“In exile, the fact of remaining upright, without dissolving, is a full demonstration of resistance. On the one hand, from where you find yourself, you continue the struggle against politization, silence and inaction to which those in power attempt to condemn you, on the other hand, in the country where you’ve arrived, you attempt to open up new roads and spaces, despite the uncertainties, the language, the lifestyle and the bureaucracy, none of which are easy to understand. It is another difficult stage in resistance.”
In Turkey, Şehbal Şenyurt Arınlı was the very first woman behind the camera. She is a talented documentary film maker who, by transforming her own questions into a struggle, managed to provide breaths of fresh air during some of the most critical periods in her country. She learned to struggle against the system in her first years as a journalist, through the reality of the human stories always kept in the background of the news. By including the woman’s point of view and colors within her frame, she created a film based on every life she encountered. And, with each one of her films, she left a mark on History’s memory.
Nowadays, Şehbal continues her life – which is a constant struggle – in Germany, bearing witness to the experiences of the oppressed through her camera and her pen.
Never has Europe witnessed to such an extent the exile of those who resist… Artists, political figures, academics, intellectuals, precious individuals from Turkey who carry on their struggle in Europe because their lives are dedicated to serving nothing other than the interest of the people and the dream of a better world.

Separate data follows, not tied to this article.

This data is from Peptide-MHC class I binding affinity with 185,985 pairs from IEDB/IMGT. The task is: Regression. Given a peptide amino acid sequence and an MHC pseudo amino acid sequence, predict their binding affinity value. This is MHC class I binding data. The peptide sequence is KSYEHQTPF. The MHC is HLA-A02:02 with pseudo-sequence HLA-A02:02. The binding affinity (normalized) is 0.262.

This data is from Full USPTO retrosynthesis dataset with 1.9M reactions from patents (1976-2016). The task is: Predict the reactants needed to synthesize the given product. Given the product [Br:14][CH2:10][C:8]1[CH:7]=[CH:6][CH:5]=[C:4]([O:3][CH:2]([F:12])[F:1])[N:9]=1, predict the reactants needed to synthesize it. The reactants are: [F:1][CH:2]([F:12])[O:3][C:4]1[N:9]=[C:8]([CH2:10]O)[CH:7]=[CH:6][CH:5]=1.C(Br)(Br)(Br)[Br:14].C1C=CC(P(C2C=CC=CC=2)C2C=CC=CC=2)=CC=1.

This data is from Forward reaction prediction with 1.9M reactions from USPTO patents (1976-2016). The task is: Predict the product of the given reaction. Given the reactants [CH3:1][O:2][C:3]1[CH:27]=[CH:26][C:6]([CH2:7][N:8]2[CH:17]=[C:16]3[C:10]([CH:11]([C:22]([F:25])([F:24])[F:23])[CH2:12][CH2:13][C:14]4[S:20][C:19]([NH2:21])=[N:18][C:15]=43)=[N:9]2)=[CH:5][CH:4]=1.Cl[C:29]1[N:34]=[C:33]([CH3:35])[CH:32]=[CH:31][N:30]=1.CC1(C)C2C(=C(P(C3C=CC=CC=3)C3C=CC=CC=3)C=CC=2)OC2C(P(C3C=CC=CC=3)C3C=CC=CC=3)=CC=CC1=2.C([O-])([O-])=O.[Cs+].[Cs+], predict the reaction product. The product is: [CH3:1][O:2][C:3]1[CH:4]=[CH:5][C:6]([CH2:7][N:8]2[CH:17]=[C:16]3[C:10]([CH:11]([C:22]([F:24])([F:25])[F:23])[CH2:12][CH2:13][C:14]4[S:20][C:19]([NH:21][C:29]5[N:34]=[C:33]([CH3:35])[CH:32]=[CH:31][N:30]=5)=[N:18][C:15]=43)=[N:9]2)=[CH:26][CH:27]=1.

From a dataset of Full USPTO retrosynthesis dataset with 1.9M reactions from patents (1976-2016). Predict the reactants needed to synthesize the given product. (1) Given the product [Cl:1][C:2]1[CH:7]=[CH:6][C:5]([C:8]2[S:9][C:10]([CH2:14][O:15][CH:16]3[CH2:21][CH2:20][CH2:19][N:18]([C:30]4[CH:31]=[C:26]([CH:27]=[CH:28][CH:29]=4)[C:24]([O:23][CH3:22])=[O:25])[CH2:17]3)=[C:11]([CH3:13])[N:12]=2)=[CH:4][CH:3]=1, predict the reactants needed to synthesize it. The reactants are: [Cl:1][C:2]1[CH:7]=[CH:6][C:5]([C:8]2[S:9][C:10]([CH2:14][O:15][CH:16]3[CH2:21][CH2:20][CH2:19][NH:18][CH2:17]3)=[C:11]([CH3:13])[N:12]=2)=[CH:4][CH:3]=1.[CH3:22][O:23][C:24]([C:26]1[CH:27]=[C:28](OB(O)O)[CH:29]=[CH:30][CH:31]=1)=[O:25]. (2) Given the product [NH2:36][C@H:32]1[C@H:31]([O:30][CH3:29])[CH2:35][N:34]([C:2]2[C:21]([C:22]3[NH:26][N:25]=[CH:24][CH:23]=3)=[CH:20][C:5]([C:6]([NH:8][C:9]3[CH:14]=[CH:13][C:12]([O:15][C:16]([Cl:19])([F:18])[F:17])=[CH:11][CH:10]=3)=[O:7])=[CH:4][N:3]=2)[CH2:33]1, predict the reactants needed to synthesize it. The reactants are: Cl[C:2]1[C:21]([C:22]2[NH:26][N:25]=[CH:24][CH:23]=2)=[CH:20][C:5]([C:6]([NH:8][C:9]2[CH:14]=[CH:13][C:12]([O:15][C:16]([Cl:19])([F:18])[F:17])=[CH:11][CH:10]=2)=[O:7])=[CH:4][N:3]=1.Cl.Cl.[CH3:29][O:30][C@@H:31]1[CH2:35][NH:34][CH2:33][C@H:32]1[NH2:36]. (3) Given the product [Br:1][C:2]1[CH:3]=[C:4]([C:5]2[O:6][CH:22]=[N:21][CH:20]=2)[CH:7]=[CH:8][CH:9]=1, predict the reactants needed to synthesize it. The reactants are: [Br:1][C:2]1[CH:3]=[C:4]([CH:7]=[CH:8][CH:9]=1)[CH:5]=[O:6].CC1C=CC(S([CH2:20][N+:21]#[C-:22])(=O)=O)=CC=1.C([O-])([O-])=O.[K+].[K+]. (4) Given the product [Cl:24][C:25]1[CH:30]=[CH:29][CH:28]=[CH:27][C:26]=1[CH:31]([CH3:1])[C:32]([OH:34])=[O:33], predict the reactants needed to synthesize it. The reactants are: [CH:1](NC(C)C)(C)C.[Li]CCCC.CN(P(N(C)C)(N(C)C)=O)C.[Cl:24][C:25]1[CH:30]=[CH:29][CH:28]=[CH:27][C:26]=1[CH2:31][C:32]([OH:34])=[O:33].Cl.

The journey for those who stand up to persecution and injustice is serious and difficult. Here are some pages from the life of Şehbal Şenyurt Arınlı in order to read between the lines where exile nestles within this resistance.
“ Since earliest childhood, my will to exist as a woman in all areas of the macho domination system was instinctive. Early on, I questioned the fact of being limited to pre-defined roles. Already as a child, I questioned the social roles ascribed to men and to women. I studied at the school of journalism in the Political Sciences Faculty. In the days when I studied, those two branches were linked. During that period – which was the most chaotic period in Turkey, by the way – during which the September 12 1980 military coup d’Etat was carried out, I worked as a journalist in the press and in television while pursuing my studies in Political Sciences.